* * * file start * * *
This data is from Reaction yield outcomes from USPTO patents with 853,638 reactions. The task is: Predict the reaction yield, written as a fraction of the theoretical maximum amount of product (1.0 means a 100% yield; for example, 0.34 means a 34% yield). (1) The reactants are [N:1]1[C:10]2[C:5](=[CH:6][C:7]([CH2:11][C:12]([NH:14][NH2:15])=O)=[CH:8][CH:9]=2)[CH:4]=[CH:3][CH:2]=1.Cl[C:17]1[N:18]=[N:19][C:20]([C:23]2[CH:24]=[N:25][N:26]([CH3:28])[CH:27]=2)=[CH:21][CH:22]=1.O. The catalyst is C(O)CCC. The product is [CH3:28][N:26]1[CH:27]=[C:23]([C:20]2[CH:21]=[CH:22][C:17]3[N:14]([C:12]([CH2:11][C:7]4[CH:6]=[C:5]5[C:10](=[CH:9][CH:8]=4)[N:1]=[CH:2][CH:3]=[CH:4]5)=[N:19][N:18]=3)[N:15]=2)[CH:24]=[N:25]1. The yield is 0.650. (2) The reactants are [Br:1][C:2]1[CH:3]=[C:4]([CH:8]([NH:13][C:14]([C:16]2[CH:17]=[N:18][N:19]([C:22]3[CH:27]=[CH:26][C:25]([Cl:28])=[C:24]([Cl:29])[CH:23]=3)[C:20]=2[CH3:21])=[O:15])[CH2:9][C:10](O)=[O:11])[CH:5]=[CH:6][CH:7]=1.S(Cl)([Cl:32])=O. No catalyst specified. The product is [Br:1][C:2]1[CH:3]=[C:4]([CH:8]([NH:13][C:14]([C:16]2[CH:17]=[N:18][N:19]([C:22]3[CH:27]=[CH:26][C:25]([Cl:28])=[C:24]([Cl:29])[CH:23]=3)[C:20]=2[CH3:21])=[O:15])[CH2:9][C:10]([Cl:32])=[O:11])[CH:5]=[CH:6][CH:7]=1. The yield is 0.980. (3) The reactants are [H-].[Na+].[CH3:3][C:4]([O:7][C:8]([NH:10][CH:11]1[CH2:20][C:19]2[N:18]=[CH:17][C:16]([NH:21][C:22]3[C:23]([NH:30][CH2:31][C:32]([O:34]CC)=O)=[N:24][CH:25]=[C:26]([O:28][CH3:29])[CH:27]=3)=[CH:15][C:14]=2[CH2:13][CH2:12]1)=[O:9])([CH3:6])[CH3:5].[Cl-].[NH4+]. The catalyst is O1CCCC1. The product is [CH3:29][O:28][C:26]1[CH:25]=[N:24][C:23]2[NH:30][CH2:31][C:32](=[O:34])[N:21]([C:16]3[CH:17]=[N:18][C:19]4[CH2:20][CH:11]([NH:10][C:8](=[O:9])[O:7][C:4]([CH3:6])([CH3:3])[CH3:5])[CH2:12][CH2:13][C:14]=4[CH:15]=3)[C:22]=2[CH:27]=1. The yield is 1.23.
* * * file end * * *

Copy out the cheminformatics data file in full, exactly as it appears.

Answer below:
This data is from Reaction yield outcomes from USPTO patents with 853,638 reactions. The task is: Predict the reaction yield, written as a fraction of the theoretical maximum amount of product (1.0 means a 100% yield; for example, 0.34 means a 34% yield). (1) The reactants are [N:1]1[C:10]2[C:5](=[CH:6][C:7]([CH2:11][C:12]([NH:14][NH2:15])=O)=[CH:8][CH:9]=2)[CH:4]=[CH:3][CH:2]=1.Cl[C:17]1[N:18]=[N:19][C:20]([C:23]2[CH:24]=[N:25][N:26]([CH3:28])[CH:27]=2)=[CH:21][CH:22]=1.O. The catalyst is C(O)CCC. The product is [CH3:28][N:26]1[CH:27]=[C:23]([C:20]2[CH:21]=[CH:22][C:17]3[N:14]([C:12]([CH2:11][C:7]4[CH:6]=[C:5]5[C:10](=[CH:9][CH:8]=4)[N:1]=[CH:2][CH:3]=[CH:4]5)=[N:19][N:18]=3)[N:15]=2)[CH:24]=[N:25]1. The yield is 0.650. (2) The reactants are [Br:1][C:2]1[CH:3]=[C:4]([CH:8]([NH:13][C:14]([C:16]2[CH:17]=[N:18][N:19]([C:22]3[CH:27]=[CH:26][C:25]([Cl:28])=[C:24]([Cl:29])[CH:23]=3)[C:20]=2[CH3:21])=[O:15])[CH2:9][C:10](O)=[O:11])[CH:5]=[CH:6][CH:7]=1.S(Cl)([Cl:32])=O. No catalyst specified. The product is [Br:1][C:2]1[CH:3]=[C:4]([CH:8]([NH:13][C:14]([C:16]2[CH:17]=[N:18][N:19]([C:22]3[CH:27]=[CH:26][C:25]([Cl:28])=[C:24]([Cl:29])[CH:23]=3)[C:20]=2[CH3:21])=[O:15])[CH2:9][C:10]([Cl:32])=[O:11])[CH:5]=[CH:6][CH:7]=1. The yield is 0.980. (3) The reactants are [H-].[Na+].[CH3:3][C:4]([O:7][C:8]([NH:10][CH:11]1[CH2:20][C:19]2[N:18]=[CH:17][C:16]([NH:21][C:22]3[C:23]([NH:30][CH2:31][C:32]([O:34]CC)=O)=[N:24][CH:25]=[C:26]([O:28][CH3:29])[CH:27]=3)=[CH:15][C:14]=2[CH2:13][CH2:12]1)=[O:9])([CH3:6])[CH3:5].[Cl-].[NH4+]. The catalyst is O1CCCC1. The product is [CH3:29][O:28][C:26]1[CH:25]=[N:24][C:23]2[NH:30][CH2:31][C:32](=[O:34])[N:21]([C:16]3[CH:17]=[N:18][C:19]4[CH2:20][CH:11]([NH:10][C:8](=[O:9])[O:7][C:4]([CH3:6])([CH3:3])[CH3:5])[CH2:12][CH2:13][C:14]=4[CH:15]=3)[C:22]=2[CH:27]=1. The yield is 1.23.